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Understanding the determinants of crime

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  • Ayse Imrohoroglu
  • Antonio Merlo
  • Peter Rupert

Abstract

In this paper, we use an overlapping generations model where individuals are allowed to engage in both legitimate market activities and criminal behavior in order to assess the role of certain factors on the property crime rate. In particular, we investigate if any of the following could be capable of generating the large differences in crime rates that are observed across countries: differences in the unemployment rate, the fraction of low-human-capital individuals in an economy, the probability of apprehension, the duration of jail sentences, and income inequality. We find that small differences in the probability of apprehension and in income inequality can generate quantitatively significant differences in the crime rates across similar environments.

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Bibliographic Info

Paper provided by Federal Reserve Bank of Cleveland in its series Working Paper with number 0602.

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Date of creation: 2006
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Handle: RePEc:fip:fedcwp:0602

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Keywords: Crime;

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References

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  1. Grogger, Jeffrey, 1991. "Certainty vs. Severity of Punishment," Economic Inquiry, Western Economic Association International, vol. 29(2), pages 297-309, April.
  2. Steven D. Levitt, 1995. "Why Do Increased Arrest Rates Appear to Reduce Crime: Deterrence, Incapacitation, or Measurement Error?," NBER Working Papers 5268, National Bureau of Economic Research, Inc.
  3. Cameron, Samuel, 1988. "The Economics of Crime Deterrence: A Survey of Theory and Evidence," Kyklos, Wiley Blackwell, vol. 41(2), pages 301-23.
  4. Hansen, G.D. & Imrohoroglu, A., 1990. "The Role Of Unemployment Insurance In An Economy With Liquidity Constraints And Moral Hazard," Papers 21, California Los Angeles - Applied Econometrics.
  5. Jeff Grogger, 1997. "Market Wages and Youth Crime," NBER Working Papers 5983, National Bureau of Economic Research, Inc.
  6. Gary S. Becker, 1968. "Crime and Punishment: An Economic Approach," Journal of Political Economy, University of Chicago Press, vol. 76, pages 169.
  7. A. Mitchell Polinsky & Steven Shavell, 1982. "The Optimal Use of Fines and Imprisonment," NBER Working Papers 0932, National Bureau of Economic Research, Inc.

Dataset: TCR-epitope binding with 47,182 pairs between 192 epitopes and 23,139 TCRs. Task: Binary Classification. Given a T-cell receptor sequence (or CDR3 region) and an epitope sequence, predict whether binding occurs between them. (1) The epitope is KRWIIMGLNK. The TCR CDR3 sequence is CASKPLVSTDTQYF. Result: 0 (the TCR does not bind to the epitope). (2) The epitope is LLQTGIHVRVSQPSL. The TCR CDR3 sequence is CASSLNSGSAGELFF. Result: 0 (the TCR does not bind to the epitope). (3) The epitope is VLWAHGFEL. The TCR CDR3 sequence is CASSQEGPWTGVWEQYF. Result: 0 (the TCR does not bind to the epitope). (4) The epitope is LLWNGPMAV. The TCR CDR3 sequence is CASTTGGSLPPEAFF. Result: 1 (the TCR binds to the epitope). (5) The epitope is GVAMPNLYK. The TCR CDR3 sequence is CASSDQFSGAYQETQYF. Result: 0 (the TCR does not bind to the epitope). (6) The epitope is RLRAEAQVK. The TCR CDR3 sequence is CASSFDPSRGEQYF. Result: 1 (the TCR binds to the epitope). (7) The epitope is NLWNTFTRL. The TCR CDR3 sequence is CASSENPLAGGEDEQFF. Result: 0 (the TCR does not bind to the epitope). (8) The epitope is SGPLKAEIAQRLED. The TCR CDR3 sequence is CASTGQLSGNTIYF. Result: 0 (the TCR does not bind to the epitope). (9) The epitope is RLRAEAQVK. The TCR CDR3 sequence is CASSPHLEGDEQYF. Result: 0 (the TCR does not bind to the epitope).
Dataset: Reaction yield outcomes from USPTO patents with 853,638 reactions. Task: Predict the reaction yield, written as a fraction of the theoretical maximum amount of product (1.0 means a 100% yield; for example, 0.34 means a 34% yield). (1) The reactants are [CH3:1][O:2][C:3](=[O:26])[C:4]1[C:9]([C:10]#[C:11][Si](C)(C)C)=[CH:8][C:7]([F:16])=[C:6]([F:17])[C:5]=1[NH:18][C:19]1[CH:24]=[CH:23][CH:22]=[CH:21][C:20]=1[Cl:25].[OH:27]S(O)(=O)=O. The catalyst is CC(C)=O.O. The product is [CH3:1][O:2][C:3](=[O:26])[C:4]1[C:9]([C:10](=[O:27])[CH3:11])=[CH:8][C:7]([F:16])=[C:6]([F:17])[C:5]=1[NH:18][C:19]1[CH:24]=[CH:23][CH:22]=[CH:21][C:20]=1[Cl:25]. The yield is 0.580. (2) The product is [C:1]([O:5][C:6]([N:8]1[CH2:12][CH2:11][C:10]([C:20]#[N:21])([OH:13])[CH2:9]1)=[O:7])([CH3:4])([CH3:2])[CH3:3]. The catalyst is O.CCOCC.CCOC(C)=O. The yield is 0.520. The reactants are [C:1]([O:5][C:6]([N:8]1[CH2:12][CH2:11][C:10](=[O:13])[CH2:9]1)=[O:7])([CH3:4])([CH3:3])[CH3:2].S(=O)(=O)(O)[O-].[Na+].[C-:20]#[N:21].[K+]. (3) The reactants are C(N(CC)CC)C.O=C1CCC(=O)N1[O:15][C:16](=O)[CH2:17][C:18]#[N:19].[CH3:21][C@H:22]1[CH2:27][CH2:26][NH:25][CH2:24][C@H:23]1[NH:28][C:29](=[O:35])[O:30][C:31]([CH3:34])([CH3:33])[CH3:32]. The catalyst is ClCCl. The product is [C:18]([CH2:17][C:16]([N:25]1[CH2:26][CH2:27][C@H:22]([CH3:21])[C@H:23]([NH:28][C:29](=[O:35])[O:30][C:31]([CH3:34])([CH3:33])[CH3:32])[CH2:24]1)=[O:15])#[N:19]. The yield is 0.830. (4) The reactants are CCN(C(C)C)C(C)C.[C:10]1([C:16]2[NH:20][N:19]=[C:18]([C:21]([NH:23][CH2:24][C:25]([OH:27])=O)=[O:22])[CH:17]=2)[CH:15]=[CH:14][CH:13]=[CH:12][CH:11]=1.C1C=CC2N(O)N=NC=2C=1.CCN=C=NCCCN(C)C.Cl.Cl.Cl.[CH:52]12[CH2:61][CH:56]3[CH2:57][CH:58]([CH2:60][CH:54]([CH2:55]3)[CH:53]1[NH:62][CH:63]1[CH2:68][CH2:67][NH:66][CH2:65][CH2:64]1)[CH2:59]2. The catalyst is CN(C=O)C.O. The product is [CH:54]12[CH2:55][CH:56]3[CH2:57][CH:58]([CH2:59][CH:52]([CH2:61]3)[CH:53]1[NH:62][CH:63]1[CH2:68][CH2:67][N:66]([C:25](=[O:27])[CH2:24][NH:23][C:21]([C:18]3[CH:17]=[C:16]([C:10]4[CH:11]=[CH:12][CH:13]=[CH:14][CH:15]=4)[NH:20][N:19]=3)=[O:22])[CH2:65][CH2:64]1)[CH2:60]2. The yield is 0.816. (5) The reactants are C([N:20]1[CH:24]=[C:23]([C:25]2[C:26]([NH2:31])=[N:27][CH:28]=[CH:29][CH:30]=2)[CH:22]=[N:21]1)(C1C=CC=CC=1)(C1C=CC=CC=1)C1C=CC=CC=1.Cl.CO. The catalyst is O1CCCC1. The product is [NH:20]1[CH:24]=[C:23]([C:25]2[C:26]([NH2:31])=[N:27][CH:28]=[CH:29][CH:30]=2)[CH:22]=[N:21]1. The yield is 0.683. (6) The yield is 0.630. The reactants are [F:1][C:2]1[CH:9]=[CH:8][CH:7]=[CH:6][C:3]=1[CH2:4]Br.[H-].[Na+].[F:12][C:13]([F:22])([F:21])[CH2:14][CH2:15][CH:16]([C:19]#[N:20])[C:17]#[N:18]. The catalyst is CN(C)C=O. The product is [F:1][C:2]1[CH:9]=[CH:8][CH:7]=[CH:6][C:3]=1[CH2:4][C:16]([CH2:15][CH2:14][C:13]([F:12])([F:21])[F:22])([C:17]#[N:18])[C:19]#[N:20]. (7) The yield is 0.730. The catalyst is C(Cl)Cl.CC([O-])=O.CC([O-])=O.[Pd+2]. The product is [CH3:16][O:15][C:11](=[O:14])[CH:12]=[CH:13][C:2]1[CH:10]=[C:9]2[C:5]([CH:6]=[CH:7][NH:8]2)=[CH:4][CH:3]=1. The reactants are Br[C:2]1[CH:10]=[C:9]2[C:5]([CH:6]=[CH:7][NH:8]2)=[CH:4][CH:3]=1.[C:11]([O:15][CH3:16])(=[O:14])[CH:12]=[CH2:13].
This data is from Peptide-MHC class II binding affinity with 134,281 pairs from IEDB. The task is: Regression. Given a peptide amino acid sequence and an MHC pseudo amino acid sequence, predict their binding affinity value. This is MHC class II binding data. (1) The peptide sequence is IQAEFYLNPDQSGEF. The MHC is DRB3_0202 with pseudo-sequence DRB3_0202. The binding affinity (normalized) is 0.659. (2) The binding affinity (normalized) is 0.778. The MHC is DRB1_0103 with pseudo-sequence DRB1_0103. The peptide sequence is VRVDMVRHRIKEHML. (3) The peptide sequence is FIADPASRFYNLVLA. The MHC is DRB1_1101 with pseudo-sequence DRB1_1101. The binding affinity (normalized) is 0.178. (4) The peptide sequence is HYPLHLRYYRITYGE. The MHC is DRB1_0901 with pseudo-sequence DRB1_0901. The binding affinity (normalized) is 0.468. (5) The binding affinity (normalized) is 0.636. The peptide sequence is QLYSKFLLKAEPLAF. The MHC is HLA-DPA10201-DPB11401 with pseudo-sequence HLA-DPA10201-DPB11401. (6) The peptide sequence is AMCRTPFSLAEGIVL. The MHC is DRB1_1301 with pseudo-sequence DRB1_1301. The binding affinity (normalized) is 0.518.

8. Matz Dahlberg & Magnus Gustavsson, 2008. "Inequality and Crime: Separating the Effects of Permanent and Transitory Income," Oxford Bulletin of Economics and Statistics, Department of Economics, University of Oxford, vol. 70(2), pages 129-153, 04.
  9. Nilsson, Anna, 2004. "Income inequality and crime: The case of Sweden," Working Paper Series 2004:6, IFAU - Institute for Evaluation of Labour Market and Education Policy.
  10. Ehrlich, Isaac, 1981. "On the Usefulness of Controlling Individuals: An Economic Analysis of Rehabilitation, Incapacitation, and Deterrence," American Economic Review, American Economic Association, vol. 71(3), pages 307-22, June.
  11. Witte, Ann D & Tauchen, Helen, 1994. "Work and Crime: An Exploration Using Panel Data," Public Finance = Finances publiques, , vol. 49(Supplemen), pages 155-67.
  12. Isaac Ehrlich, 1996. "Crime, Punishment, and the Market for Offenses," Journal of Economic Perspectives, American Economic Association, vol. 10(1), pages 43-67, Winter.
  13. Ehrlich, Isaac, 1973. "Participation in Illegitimate Activities: A Theoretical and Empirical Investigation," Journal of Political Economy, University of Chicago Press, vol. 81(3), pages 521-65, May-June.
  14. Nilsson, Anna, 2004. "Income Inequality and Crime: The Case of Sweden," Research Papers in Economics 2004:3, Stockholm University, Department of Economics.
  15. Fajnzylber, Pablo & Lederman, Daniel & Loayza, Norman, 2002. "Inequality and Violent Crime," Journal of Law and Economics, University of Chicago Press, vol. 45(1), pages 1-40, April.
  16. Ann Dryden Witte & Helen Tauchen, 1994. "Work and Crime: An Exploration Using Panel Data," NBER Working Papers 4794, National Bureau of Economic Research, Inc.
  17. Richard B. Freeman, 1996. "Why Do So Many Young American Men Commit Crimes and What Might We Do About It?," NBER Working Papers 5451, National Bureau of Economic Research, Inc.
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Citations

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Cited by:
  1. Baharom, A.H. & Habibullah, M.S., 2008. "Crime and Income Inequality: The Case of Malaysia," MPRA Paper 11871, University Library of Munich, Germany.
  2. Neanidis, Kyriakos C. & Papadopoulou, Vea, 2013. "Crime, fertility, and economic growth: Theory and evidence," Journal of Economic Behavior & Organization, Elsevier, vol. 91(C), pages 101-121.
  3. Konov, Joshua Ioji / JK, 2011. "Piercing the Veil’s Effect on Corporate Human Rights Violations & International Corporate Crime (Human Trafficking, Slavery, etc)," MPRA Paper 35714, University Library of Munich, Germany.

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